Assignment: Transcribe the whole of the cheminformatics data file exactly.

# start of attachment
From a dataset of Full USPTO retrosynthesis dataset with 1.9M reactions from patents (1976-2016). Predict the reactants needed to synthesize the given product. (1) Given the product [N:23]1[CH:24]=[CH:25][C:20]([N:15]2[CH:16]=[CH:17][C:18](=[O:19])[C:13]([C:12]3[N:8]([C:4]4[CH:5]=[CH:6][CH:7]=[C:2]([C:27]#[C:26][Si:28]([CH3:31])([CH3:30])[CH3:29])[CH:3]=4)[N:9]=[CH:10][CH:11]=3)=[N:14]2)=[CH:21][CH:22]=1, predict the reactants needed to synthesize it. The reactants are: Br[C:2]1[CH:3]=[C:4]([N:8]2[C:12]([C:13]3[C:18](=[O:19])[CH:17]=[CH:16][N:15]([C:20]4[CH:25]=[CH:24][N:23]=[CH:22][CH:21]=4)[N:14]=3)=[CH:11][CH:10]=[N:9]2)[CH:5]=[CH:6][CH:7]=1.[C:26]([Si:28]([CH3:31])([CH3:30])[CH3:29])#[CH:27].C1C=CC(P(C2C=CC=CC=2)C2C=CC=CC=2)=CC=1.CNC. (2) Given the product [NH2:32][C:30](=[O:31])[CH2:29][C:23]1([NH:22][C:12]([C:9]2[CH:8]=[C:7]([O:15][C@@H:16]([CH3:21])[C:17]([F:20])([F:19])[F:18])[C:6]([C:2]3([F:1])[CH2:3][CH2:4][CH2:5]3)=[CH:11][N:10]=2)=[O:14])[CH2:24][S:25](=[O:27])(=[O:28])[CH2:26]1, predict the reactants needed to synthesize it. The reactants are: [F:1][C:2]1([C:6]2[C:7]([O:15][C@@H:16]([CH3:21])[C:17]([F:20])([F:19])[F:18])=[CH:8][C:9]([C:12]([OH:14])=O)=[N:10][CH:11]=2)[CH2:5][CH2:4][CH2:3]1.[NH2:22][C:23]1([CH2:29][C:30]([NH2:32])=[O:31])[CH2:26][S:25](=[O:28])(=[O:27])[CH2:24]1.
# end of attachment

From a dataset of Full USPTO retrosynthesis dataset with 1.9M reactions from patents (1976-2016). Predict the reactants needed to synthesize the given product. (1) Given the product [N:23]1[CH:24]=[CH:25][C:20]([N:15]2[CH:16]=[CH:17][C:18](=[O:19])[C:13]([C:12]3[N:8]([C:4]4[CH:5]=[CH:6][CH:7]=[C:2]([C:27]#[C:26][Si:28]([CH3:31])([CH3:30])[CH3:29])[CH:3]=4)[N:9]=[CH:10][CH:11]=3)=[N:14]2)=[CH:21][CH:22]=1, predict the reactants needed to synthesize it. The reactants are: Br[C:2]1[CH:3]=[C:4]([N:8]2[C:12]([C:13]3[C:18](=[O:19])[CH:17]=[CH:16][N:15]([C:20]4[CH:25]=[CH:24][N:23]=[CH:22][CH:21]=4)[N:14]=3)=[CH:11][CH:10]=[N:9]2)[CH:5]=[CH:6][CH:7]=1.[C:26]([Si:28]([CH3:31])([CH3:30])[CH3:29])#[CH:27].C1C=CC(P(C2C=CC=CC=2)C2C=CC=CC=2)=CC=1.CNC. (2) Given the product [NH2:32][C:30](=[O:31])[CH2:29][C:23]1([NH:22][C:12]([C:9]2[CH:8]=[C:7]([O:15][C@@H:16]([CH3:21])[C:17]([F:20])([F:19])[F:18])[C:6]([C:2]3([F:1])[CH2:3][CH2:4][CH2:5]3)=[CH:11][N:10]=2)=[O:14])[CH2:24][S:25](=[O:27])(=[O:28])[CH2:26]1, predict the reactants needed to synthesize it. The reactants are: [F:1][C:2]1([C:6]2[C:7]([O:15][C@@H:16]([CH3:21])[C:17]([F:20])([F:19])[F:18])=[CH:8][C:9]([C:12]([OH:14])=O)=[N:10][CH:11]=2)[CH2:5][CH2:4][CH2:3]1.[NH2:22][C:23]1([CH2:29][C:30]([NH2:32])=[O:31])[CH2:26][S:25](=[O:28])(=[O:27])[CH2:24]1.